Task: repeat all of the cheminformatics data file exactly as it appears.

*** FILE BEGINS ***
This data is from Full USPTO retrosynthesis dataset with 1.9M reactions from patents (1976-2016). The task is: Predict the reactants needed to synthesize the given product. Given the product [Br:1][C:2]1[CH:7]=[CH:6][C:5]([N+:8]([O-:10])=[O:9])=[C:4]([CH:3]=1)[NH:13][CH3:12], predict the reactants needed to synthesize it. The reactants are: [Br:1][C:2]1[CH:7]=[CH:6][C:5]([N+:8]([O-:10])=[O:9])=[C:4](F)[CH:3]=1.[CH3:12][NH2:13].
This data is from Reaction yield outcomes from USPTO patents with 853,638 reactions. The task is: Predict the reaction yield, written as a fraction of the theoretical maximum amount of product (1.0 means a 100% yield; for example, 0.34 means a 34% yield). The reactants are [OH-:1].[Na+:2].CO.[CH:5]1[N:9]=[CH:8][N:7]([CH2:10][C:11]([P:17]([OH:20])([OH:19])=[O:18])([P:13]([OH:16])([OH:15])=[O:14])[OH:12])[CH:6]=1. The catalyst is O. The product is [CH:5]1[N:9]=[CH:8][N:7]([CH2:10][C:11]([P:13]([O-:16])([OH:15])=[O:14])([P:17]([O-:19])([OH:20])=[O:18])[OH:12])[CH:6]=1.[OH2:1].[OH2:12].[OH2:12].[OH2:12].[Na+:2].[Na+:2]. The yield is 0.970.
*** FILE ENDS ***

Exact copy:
This data is from Full USPTO retrosynthesis dataset with 1.9M reactions from patents (1976-2016). The task is: Predict the reactants needed to synthesize the given product. Given the product [Br:1][C:2]1[CH:7]=[CH:6][C:5]([N+:8]([O-:10])=[O:9])=[C:4]([CH:3]=1)[NH:13][CH3:12], predict the reactants needed to synthesize it. The reactants are: [Br:1][C:2]1[CH:7]=[CH:6][C:5]([N+:8]([O-:10])=[O:9])=[C:4](F)[CH:3]=1.[CH3:12][NH2:13].
This data is from Reaction yield outcomes from USPTO patents with 853,638 reactions. The task is: Predict the reaction yield, written as a fraction of the theoretical maximum amount of product (1.0 means a 100% yield; for example, 0.34 means a 34% yield). The reactants are [OH-:1].[Na+:2].CO.[CH:5]1[N:9]=[CH:8][N:7]([CH2:10][C:11]([P:17]([OH:20])([OH:19])=[O:18])([P:13]([OH:16])([OH:15])=[O:14])[OH:12])[CH:6]=1. The catalyst is O. The product is [CH:5]1[N:9]=[CH:8][N:7]([CH2:10][C:11]([P:13]([O-:16])([OH:15])=[O:14])([P:17]([O-:19])([OH:20])=[O:18])[OH:12])[CH:6]=1.[OH2:1].[OH2:12].[OH2:12].[OH2:12].[Na+:2].[Na+:2]. The yield is 0.970.